I'm trying to come up with a history for a planet that's more-or-less Earth-like that was colonized by a small group of humans ~1000 years ago.

Human civilization on this planet has an understanding of chemistry/physics similar to our own, having originally arrived from Earth, and has a population ranging from ~2000-~300000 people between colonization and 'now'. They lost access to most of their technology very soon after landing, but were able to preserve most of their knowledge with books and other records, and by 'current' day, have access to most technologies we do that don't rely on electricity/metal, such as glass-working, woodworking (with a native equivalent of wood), tanning (with a native equivalent of skin), farming, masonry, fiber-working for fabric, thread, and paper, (using native equivalents) etc...

However, this civilization should not have advanced metalworking or electronic technology. Scraps of salvaged metal from their ship, as well as small natural surface deposits/meteorites/etc. are sufficient that metal items exist, but the civilization should not have put any effort towards developing any kind of mining industry, specifically for practical reasons.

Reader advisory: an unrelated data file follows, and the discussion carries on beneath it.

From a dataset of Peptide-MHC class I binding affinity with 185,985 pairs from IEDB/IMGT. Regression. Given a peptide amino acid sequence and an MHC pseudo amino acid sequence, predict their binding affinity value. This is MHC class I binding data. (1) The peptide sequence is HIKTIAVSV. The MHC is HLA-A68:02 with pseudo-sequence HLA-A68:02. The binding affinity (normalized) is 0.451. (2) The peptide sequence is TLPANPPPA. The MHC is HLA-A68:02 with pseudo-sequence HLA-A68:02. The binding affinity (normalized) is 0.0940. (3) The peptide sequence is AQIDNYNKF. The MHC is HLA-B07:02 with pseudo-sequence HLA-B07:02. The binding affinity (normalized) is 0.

I'm not interested in psychological or cultural reasons why they might not do so (as I have an established culture more or less developed), but specifically what geological/other physical factors could conspire to make mining impractical without a powerful psychological or cultural drive to embrace it.

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    $\begingroup$ Because I don't know enough about how metals are mined, I'm going to 'answer' in the comments. I'd say modern day mining is pretty difficult. We currently use heavy machinery and explosives to mine some metals. Despite that the bronze era was quite a long time ago, so I'd make the planet, or at least the area, mineral-poor. You might do some research on how each metal is actually mined and see if it makes sense that these deposits are for some reason deeper on your planet. Or maybe the areas where they are easiest to mine are hardest to access (swamps or deserts in the way, etc.) $\endgroup$ – ozone Jun 1 '17 at 21:22
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  • $\begingroup$ I wanted to suggest a small-ish geological factors like earthquakes but the fact that they haven't moved or expanded away from that area in a 1000 years seems illogical. $\endgroup$ – Necessity Jun 2 '17 at 0:03